By Walt Hickey
Famous actor, director and prop comic Clint Eastwood was awarded $6.1 million in a lawsuit against three CBD manufacturers in Lithuania who were promoting their wares with his image and falsely claiming he had endorsed them. The California judge entered a default judgement in favor of Eastwood after Mediatonas UAB, which published a faked interview with Eastwood, failed to respond to a March summons. The saga will presumably be adapted into a forthcoming Clint Eastwood film, in which a virile 91-year-old defeats a pasty group of Lithuanians with help from The Troops.
While Venom: Let There Be Carnage and No Time To Die were cleaning up around the world, the highest-grossing film of last weekend was China’s The Battle at Lake Changjin, a patriotic historical drama that made $234 million over its four-day release. Needless to say, the film — which centers on a group of Chinese soldiers who fight American and United Nations forces during the early Korean War to aid Kim Il-Sung — is not exactly anticipated to have a whole lot of legs outside of China.
Yesterday saw a major outage at services controlled by Facebook Inc., and evidence from Cloudfare shows reverberations were felt outside of their little walled garden. When Facebook’s DNS servers were no longer being announced to the internet as a whole through a system called BGP, all of a sudden, all the small little intermediary DNS resolvers that serve as the unheralded middlemen of the internet got hit with a “tsunami of additional DNS traffic” thanks to people refreshing pages and apps reloading automatically. Around the world, DNS resolvers handled 30 times more queries than typical, and it caused timeout issues for some other websites. The outage affected critical internet services such as messenger service WhatsApp, the former TikTok rival Instagram, as well as a plethora of the company’s minor, obsolete or more niche services, such as Oculus, Messenger and Facebook.
In 1988, the first of Russia’s Buran space shuttles went to orbit, but the project was cancelled in 1993, and in addition to the sole completed shuttle — later destroyed in a hanger collapse — there was another 95 percent complete shuttle that was canned. This second vessel, Burya, has ended up in the hands of a Kazakhstani businessman by the name of Dauren Musa. The Russians want their space shuttle back, but Musa isn’t interested in money. Instead, he’s proposed a trade: he’ll give them the shuttle back if Moscow returns the skull of Kenesary Kasymov, the last Kazakh Khan and a modern folk hero after leading a resistance to Russian colonization in the 1840s. He was beheaded for his troubles and the skull sent to Russia, and well, now there’s a space shuttle involved — I really don’t know what to tell you here.
With a staggering degree of unanimity, 98 percent of eligible members from 36 International Alliance of Theatrical Stage Employees union Locals voted to authorize an industry-wide strike, a move that escalates a significant conflict between studios and the laborers who work on movies and television. It’s the first such authorization in the history of the union, and the 60,000 workers involved want better quality of life in an industry that is grueling for the behind-the-camera artisans and laborers who have been pushed into 60 hour or more workweeks. The largest Locals in the union include the International Cinematographers Guild, the Motion Picture Editors Guild, and the Art Directors Guild. The strike authorization — which only needed 75 percent to pass in a given Local — will give negotiators a potent bit of bargaining power.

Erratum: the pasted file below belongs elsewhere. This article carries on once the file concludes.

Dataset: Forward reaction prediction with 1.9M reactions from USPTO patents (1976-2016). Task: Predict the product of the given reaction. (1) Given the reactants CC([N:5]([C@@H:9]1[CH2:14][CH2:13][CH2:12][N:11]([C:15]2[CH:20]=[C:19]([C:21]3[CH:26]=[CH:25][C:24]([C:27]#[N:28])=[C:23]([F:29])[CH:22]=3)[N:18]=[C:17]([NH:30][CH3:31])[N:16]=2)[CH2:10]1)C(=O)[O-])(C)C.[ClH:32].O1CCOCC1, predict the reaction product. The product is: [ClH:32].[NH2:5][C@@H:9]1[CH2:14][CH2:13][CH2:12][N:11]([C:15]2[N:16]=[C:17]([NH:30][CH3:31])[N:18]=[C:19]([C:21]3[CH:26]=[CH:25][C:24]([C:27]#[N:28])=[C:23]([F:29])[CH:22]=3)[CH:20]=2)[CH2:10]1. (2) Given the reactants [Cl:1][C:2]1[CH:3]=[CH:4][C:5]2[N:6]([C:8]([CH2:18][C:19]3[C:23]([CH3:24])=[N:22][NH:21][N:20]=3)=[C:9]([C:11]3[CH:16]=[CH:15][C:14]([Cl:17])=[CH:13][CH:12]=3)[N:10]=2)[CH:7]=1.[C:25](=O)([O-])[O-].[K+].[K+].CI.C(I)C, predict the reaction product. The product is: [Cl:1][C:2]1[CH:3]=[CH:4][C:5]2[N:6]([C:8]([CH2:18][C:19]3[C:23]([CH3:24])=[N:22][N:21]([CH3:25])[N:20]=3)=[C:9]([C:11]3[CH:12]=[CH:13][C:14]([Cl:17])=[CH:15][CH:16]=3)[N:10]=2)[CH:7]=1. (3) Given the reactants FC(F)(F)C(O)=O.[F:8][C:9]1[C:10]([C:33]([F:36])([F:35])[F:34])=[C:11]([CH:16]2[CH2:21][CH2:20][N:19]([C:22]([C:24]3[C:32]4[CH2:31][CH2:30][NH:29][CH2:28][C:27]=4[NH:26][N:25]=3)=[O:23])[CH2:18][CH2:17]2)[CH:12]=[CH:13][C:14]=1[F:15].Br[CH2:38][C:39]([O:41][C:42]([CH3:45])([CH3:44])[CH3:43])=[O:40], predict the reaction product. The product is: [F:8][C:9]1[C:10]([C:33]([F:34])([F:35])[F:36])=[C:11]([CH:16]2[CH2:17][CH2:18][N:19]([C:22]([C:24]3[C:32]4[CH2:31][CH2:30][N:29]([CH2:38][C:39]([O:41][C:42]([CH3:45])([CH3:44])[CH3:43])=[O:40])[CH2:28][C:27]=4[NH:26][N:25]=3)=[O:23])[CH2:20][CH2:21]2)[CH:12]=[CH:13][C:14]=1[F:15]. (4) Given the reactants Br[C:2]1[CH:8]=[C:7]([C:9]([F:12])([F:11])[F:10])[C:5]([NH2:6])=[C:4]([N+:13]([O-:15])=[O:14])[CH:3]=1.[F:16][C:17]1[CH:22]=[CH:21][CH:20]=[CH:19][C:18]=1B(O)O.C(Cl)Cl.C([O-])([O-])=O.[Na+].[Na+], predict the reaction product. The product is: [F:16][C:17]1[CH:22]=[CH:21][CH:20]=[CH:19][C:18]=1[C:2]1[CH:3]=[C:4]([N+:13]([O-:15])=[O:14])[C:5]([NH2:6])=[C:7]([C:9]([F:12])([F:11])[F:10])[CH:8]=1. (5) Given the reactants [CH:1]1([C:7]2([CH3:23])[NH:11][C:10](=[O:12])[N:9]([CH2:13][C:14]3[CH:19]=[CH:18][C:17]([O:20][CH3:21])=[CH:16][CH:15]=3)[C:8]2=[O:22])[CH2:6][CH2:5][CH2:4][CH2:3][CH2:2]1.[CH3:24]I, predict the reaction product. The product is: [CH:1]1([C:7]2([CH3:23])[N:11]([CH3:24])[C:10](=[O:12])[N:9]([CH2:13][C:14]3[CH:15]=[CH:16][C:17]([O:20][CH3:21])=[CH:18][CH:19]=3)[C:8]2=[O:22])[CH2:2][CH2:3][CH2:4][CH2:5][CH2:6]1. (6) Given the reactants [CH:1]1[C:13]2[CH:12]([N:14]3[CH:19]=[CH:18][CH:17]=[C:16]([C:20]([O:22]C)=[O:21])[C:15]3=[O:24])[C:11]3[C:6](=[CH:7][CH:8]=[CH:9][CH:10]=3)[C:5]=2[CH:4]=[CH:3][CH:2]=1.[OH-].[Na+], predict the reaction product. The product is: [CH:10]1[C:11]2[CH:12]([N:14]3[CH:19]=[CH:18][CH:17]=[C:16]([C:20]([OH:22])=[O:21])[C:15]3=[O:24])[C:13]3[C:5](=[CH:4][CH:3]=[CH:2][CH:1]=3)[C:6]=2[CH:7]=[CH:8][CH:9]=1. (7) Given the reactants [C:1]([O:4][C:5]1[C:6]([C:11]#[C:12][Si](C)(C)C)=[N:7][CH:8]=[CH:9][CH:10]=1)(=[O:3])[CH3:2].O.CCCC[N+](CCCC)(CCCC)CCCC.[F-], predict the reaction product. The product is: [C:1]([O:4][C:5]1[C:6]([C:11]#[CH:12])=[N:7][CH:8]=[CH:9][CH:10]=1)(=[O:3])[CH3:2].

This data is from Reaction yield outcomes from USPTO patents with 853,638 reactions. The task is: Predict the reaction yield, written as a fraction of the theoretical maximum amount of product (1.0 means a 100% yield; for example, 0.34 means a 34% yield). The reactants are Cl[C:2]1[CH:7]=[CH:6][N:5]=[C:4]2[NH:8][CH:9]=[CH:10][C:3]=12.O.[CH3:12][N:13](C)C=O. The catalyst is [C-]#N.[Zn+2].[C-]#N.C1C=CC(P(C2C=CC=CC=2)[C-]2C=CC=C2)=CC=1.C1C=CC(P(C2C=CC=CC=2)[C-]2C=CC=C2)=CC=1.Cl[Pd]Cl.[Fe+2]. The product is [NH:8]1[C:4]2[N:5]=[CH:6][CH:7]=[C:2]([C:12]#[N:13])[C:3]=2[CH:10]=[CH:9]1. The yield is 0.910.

Heat Is On
A new study from Arizona State University and the city of Phoenix found that painting their streets gray over the black asphalt has had a remarkable cooling effect, with sunrise temperatures dropping an average of 2.4 degrees and on average, overall road surface temperatures dropping 10.5- to 12-degree-Fahrenheit. Phoenix, which was originally designed by city fathers as an affront to the natural environment and a municipal testament to man’s hubris in regard to the fundamental laws of thermodynamics, can see its road temperatures hit 180 degrees on a particularly hot day.
Posingford Bridge, where A. A. Milne played with his son Christopher Robin and set many of the stories of Winnie the Pooh, is for sale and will hit auction soon. The bridge itself was built in 1907, but taken down in 1999 owing to wear and tear from visitors. A new replacement structure was built, paid for largely by Disney, and the original was removed but stored and restored. The 29-foot bridge is 15 feet wide and is estimated to sell for £40,000 to £60,000. Congratulations to whichever petrostate princeling or mining oligarch manages to win this timeless artifact of children’s literature at auction.
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